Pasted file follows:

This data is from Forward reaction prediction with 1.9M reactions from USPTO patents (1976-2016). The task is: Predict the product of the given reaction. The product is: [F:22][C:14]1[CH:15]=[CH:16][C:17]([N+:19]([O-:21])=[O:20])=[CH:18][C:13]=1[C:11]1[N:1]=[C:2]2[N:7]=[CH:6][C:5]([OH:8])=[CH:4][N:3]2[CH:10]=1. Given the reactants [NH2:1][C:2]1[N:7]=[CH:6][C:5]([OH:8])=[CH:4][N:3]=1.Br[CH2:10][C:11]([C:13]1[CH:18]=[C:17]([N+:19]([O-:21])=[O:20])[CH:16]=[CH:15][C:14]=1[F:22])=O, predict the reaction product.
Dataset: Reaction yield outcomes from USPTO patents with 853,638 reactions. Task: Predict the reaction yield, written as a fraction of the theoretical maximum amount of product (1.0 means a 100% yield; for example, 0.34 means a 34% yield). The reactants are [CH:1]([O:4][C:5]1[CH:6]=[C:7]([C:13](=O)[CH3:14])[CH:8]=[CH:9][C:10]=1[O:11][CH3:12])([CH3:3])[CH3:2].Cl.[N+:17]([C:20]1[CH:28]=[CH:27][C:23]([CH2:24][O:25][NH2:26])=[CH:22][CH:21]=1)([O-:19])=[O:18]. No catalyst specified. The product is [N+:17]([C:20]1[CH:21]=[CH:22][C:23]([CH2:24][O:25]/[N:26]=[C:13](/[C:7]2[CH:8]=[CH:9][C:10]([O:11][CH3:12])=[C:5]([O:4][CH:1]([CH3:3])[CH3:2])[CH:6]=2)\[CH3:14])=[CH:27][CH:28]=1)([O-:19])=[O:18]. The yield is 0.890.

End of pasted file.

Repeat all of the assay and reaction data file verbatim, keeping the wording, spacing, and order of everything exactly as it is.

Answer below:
This data is from Forward reaction prediction with 1.9M reactions from USPTO patents (1976-2016). The task is: Predict the product of the given reaction. The product is: [F:22][C:14]1[CH:15]=[CH:16][C:17]([N+:19]([O-:21])=[O:20])=[CH:18][C:13]=1[C:11]1[N:1]=[C:2]2[N:7]=[CH:6][C:5]([OH:8])=[CH:4][N:3]2[CH:10]=1. Given the reactants [NH2:1][C:2]1[N:7]=[CH:6][C:5]([OH:8])=[CH:4][N:3]=1.Br[CH2:10][C:11]([C:13]1[CH:18]=[C:17]([N+:19]([O-:21])=[O:20])[CH:16]=[CH:15][C:14]=1[F:22])=O, predict the reaction product.
Dataset: Reaction yield outcomes from USPTO patents with 853,638 reactions. Task: Predict the reaction yield, written as a fraction of the theoretical maximum amount of product (1.0 means a 100% yield; for example, 0.34 means a 34% yield). The reactants are [CH:1]([O:4][C:5]1[CH:6]=[C:7]([C:13](=O)[CH3:14])[CH:8]=[CH:9][C:10]=1[O:11][CH3:12])([CH3:3])[CH3:2].Cl.[N+:17]([C:20]1[CH:28]=[CH:27][C:23]([CH2:24][O:25][NH2:26])=[CH:22][CH:21]=1)([O-:19])=[O:18]. No catalyst specified. The product is [N+:17]([C:20]1[CH:21]=[CH:22][C:23]([CH2:24][O:25]/[N:26]=[C:13](/[C:7]2[CH:8]=[CH:9][C:10]([O:11][CH3:12])=[C:5]([O:4][CH:1]([CH3:3])[CH3:2])[CH:6]=2)\[CH3:14])=[CH:27][CH:28]=1)([O-:19])=[O:18]. The yield is 0.890.